Polica Live In Studio
Live Music Week happens bi-annually at WERS to raise money to keep our station running. We ask if you can pledge your support in order to keep us live on air, bringing you live performances from your favorite musicians. Pledges can be made here.
Polica have a unique setup, but when they stopped through our studio for a live mix, the setup was even moreso than usual. The four piece consists of a singer, bassist, and two drummers. Their sound swaps the guitar-heavy sound we hear everyday for a lighter, melodic vibe, giving Polica a unique advantage in a music scene that is overflowing with new bands. Singer Channy Leaneagh was the only one to join us in studio from the group though, creating an even more simple sound for WERS listeners.
“This is actually the first time I’ve ever played without my band,” Leaneagh said. “It feels a little weird without them.” The sounds listeners heard came solely from an electronic, pre-recorded set of sounds and Leaneagh’s voice. These sounds, which range from sparkling twinkles to revereased bass-like beats, gave the songs structure without the heart-pumping blood the two drums provide.
First up was “Lay Your Cards Out”, a haunting and deep electronic song that faded like an accordion before notes swirled in reverse, creating a sound that’s hard to peg. Leaneagh closed her eyes while singing, her left scratching the air like she was tapping a drum or blindly reorganizing something.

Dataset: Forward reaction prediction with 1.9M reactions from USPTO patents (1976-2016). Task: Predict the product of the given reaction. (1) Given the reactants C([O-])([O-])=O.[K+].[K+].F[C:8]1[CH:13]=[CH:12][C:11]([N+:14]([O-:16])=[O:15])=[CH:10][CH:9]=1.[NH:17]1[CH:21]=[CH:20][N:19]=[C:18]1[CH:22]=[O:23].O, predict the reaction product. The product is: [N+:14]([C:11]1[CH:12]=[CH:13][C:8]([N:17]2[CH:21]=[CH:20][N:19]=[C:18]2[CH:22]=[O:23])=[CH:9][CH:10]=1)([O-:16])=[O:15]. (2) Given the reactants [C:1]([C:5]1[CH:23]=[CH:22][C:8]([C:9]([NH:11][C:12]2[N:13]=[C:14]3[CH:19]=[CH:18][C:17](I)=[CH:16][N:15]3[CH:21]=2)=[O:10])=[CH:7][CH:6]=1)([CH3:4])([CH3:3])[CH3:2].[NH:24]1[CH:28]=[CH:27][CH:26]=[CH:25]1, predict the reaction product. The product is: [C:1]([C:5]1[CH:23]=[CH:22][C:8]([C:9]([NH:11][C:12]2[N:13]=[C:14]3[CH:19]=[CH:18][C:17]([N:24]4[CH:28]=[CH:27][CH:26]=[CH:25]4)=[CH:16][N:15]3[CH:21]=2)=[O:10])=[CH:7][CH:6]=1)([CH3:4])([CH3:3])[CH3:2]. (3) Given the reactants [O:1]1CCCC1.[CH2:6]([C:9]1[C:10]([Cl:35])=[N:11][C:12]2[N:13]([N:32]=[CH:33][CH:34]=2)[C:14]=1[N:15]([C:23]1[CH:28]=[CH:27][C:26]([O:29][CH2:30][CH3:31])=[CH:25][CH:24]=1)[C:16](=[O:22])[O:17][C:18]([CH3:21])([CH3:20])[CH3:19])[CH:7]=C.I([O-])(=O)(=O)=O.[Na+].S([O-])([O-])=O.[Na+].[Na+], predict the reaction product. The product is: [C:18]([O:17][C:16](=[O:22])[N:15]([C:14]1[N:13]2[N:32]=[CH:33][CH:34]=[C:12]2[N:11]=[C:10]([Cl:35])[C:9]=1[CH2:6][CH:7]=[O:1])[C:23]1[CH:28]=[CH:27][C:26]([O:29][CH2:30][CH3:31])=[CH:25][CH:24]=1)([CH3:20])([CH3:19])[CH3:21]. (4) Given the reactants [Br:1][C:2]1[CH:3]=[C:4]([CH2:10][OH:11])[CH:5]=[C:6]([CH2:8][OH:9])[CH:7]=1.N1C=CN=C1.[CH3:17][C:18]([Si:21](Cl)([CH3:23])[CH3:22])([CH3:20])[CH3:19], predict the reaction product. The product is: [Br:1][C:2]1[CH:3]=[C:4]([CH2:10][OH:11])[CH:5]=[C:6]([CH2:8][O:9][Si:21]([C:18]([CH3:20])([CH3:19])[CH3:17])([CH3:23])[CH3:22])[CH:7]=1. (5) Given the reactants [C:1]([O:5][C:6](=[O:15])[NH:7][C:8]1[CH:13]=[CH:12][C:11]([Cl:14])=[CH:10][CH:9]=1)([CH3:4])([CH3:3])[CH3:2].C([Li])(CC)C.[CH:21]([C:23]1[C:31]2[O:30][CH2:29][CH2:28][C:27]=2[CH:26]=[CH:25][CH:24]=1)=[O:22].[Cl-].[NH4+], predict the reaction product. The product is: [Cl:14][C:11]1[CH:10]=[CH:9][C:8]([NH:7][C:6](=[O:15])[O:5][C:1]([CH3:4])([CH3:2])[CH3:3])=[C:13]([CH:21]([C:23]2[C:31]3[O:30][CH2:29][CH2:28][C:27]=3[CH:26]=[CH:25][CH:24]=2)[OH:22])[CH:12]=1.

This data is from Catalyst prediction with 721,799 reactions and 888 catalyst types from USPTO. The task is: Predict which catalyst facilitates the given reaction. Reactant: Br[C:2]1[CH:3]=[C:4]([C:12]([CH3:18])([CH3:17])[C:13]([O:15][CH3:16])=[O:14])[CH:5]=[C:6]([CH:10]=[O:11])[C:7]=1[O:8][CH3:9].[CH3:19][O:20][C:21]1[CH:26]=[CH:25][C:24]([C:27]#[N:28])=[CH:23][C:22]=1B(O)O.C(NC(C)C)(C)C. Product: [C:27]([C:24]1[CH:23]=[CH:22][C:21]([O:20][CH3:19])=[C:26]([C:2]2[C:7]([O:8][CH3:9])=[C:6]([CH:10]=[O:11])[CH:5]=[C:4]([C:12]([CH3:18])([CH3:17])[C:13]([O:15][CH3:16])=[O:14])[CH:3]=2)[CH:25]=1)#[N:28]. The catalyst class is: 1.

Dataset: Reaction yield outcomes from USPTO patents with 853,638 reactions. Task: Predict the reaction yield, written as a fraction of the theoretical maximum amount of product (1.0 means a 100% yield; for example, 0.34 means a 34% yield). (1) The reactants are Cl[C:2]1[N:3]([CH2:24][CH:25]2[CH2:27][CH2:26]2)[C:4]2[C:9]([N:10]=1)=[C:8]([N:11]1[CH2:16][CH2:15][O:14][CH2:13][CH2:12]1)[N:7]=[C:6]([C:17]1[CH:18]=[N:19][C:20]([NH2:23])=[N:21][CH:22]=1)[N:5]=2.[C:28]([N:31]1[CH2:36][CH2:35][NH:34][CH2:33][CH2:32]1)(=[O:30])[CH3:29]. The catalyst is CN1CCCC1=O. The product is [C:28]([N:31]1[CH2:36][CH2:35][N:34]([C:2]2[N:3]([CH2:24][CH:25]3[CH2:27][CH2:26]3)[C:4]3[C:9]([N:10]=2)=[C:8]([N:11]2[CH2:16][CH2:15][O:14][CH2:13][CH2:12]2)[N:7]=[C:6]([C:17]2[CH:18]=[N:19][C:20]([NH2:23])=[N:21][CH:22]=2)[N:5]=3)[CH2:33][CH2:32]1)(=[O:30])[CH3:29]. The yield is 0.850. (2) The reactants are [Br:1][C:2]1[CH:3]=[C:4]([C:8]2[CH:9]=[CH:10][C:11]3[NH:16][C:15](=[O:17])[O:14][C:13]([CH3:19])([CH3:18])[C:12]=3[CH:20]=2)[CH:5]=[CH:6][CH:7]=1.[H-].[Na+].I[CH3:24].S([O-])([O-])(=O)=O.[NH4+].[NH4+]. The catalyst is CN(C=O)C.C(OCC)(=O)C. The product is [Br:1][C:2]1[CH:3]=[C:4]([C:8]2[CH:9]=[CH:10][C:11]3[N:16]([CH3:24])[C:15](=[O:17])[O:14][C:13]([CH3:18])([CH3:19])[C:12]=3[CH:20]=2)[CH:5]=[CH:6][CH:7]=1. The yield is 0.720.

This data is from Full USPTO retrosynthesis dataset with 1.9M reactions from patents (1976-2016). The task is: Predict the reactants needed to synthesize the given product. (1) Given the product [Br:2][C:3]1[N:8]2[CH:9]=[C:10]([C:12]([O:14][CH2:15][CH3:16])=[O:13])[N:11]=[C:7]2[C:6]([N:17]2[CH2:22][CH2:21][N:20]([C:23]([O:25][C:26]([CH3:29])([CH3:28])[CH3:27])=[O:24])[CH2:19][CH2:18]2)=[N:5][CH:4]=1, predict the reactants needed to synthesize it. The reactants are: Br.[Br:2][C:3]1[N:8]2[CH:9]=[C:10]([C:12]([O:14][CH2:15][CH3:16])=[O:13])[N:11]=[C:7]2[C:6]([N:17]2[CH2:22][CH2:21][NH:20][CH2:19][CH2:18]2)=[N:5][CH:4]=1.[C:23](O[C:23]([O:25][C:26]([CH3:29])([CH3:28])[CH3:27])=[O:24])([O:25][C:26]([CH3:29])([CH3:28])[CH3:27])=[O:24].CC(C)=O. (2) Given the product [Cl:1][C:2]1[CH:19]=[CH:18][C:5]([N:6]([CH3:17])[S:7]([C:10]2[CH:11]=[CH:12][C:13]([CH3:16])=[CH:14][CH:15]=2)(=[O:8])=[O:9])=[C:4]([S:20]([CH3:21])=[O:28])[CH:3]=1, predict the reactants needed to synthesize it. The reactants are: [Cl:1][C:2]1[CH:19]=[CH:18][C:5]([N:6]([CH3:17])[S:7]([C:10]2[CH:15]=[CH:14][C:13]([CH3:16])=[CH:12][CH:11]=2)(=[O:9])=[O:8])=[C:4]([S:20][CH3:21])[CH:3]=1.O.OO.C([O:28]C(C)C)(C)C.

“Wandering Star” was also a more mellow version than on their album, Give Up the Ghost, and gave listeners the chance to really focus on her vocals and not just the effects. “I like both [our live sound and album sound]. I don’t like one over the other, but I like recording a lot. Performing is just part of the job.” The layered vocals sound like wind in October right, suiting perfectly for Live Music Week.
Leaneagh bravely ended her solo performance in our studio with “Leading to Death”, a song that is very reliant on drums to pull off it’s goosebump-raising ending. But as the organ-like fuzz came and grew louder to fill in for the drums — somewhat like a droning, Pixies-like keyboard reminiscent of “Where Is My Mind” — the song reached its climactic crescendo perfectly.
Give Up The Ghost, which came out in January of this year, has been constantly spinning in a several of our earbuds here at WERS. When asked about the album and how it was made, Leaneagh broke down the creative process for us. “This record was super quick because the beats were all done. I don’t like to spend a lot of time recording; I like to do things instinctually. There are some songs that require more time, and you just treat each one like a different child.”
That care came across as Leaneagh took special care in which microphones she was using in our studio and the amount of reverb used on the electronic beats. That’s because they aim to “bring out the other instruments, but also not have it be too crowded.” By avoiding the use of guitars, Polica safely avoid that crowded sound.
“The beats are pretty melodic — I’m the guitar in the band, in that sense. The bass player and I can move a little bit more freely over everything because we don’t have to compete with guitar,” explained Leaneagh. “It keeps everything simple.”
Simple as it was, Polica’s in-studio performance set everyone at ease with the smooth vocals and beats but kept our eyes open for what Leaneagh would do next. For a band that’s buzz is continually growing (and keeping them surprised), Leaneagh braved her solo set with poise, confidence, and a truly wonderful sound.
By Nina Corcoran
Photo by Libby Webster